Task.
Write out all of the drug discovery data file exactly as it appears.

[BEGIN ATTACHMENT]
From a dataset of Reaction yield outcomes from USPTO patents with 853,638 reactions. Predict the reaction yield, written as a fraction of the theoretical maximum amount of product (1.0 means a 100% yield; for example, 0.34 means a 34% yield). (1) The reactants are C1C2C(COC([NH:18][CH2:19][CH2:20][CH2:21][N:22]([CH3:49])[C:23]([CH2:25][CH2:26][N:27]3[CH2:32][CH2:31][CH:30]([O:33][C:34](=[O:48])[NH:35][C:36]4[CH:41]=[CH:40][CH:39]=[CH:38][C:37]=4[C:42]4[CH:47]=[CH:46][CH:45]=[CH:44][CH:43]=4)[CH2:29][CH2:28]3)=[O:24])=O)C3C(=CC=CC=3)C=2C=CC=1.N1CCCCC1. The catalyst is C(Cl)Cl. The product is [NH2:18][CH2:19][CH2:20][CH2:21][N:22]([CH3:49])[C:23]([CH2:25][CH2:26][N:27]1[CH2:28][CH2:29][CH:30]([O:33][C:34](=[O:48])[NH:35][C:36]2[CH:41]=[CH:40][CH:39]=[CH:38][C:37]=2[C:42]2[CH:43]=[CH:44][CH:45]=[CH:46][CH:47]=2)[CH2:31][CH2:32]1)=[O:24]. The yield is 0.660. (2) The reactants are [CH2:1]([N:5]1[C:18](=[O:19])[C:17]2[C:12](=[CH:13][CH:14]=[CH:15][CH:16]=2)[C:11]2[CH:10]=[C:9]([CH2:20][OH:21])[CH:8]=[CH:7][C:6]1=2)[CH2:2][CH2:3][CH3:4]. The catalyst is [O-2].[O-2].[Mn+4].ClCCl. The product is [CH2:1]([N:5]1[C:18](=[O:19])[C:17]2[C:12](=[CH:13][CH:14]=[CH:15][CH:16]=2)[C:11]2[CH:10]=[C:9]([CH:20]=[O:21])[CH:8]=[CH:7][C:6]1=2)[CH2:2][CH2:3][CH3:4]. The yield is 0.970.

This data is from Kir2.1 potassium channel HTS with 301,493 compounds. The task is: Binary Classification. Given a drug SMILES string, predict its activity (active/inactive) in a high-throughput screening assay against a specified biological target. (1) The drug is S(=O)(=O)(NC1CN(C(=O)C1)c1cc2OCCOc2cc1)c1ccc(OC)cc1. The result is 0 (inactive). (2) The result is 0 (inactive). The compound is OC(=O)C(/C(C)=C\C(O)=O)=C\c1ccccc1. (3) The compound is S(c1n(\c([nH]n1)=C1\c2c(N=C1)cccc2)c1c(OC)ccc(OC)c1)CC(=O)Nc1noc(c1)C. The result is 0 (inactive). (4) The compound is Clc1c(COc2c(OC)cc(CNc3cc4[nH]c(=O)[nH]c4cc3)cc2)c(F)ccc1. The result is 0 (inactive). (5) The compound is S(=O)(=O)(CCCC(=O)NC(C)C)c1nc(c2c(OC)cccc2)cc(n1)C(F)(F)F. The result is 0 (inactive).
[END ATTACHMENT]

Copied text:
From a dataset of Reaction yield outcomes from USPTO patents with 853,638 reactions. Predict the reaction yield, written as a fraction of the theoretical maximum amount of product (1.0 means a 100% yield; for example, 0.34 means a 34% yield). (1) The reactants are C1C2C(COC([NH:18][CH2:19][CH2:20][CH2:21][N:22]([CH3:49])[C:23]([CH2:25][CH2:26][N:27]3[CH2:32][CH2:31][CH:30]([O:33][C:34](=[O:48])[NH:35][C:36]4[CH:41]=[CH:40][CH:39]=[CH:38][C:37]=4[C:42]4[CH:47]=[CH:46][CH:45]=[CH:44][CH:43]=4)[CH2:29][CH2:28]3)=[O:24])=O)C3C(=CC=CC=3)C=2C=CC=1.N1CCCCC1. The catalyst is C(Cl)Cl. The product is [NH2:18][CH2:19][CH2:20][CH2:21][N:22]([CH3:49])[C:23]([CH2:25][CH2:26][N:27]1[CH2:28][CH2:29][CH:30]([O:33][C:34](=[O:48])[NH:35][C:36]2[CH:41]=[CH:40][CH:39]=[CH:38][C:37]=2[C:42]2[CH:43]=[CH:44][CH:45]=[CH:46][CH:47]=2)[CH2:31][CH2:32]1)=[O:24]. The yield is 0.660. (2) The reactants are [CH2:1]([N:5]1[C:18](=[O:19])[C:17]2[C:12](=[CH:13][CH:14]=[CH:15][CH:16]=2)[C:11]2[CH:10]=[C:9]([CH2:20][OH:21])[CH:8]=[CH:7][C:6]1=2)[CH2:2][CH2:3][CH3:4]. The catalyst is [O-2].[O-2].[Mn+4].ClCCl. The product is [CH2:1]([N:5]1[C:18](=[O:19])[C:17]2[C:12](=[CH:13][CH:14]=[CH:15][CH:16]=2)[C:11]2[CH:10]=[C:9]([CH:20]=[O:21])[CH:8]=[CH:7][C:6]1=2)[CH2:2][CH2:3][CH3:4]. The yield is 0.970.

This data is from Kir2.1 potassium channel HTS with 301,493 compounds. The task is: Binary Classification. Given a drug SMILES string, predict its activity (active/inactive) in a high-throughput screening assay against a specified biological target. (1) The drug is S(=O)(=O)(NC1CN(C(=O)C1)c1cc2OCCOc2cc1)c1ccc(OC)cc1. The result is 0 (inactive). (2) The result is 0 (inactive). The compound is OC(=O)C(/C(C)=C\C(O)=O)=C\c1ccccc1. (3) The compound is S(c1n(\c([nH]n1)=C1\c2c(N=C1)cccc2)c1c(OC)ccc(OC)c1)CC(=O)Nc1noc(c1)C. The result is 0 (inactive). (4) The compound is Clc1c(COc2c(OC)cc(CNc3cc4[nH]c(=O)[nH]c4cc3)cc2)c(F)ccc1. The result is 0 (inactive). (5) The compound is S(=O)(=O)(CCCC(=O)NC(C)C)c1nc(c2c(OC)cccc2)cc(n1)C(F)(F)F. The result is 0 (inactive).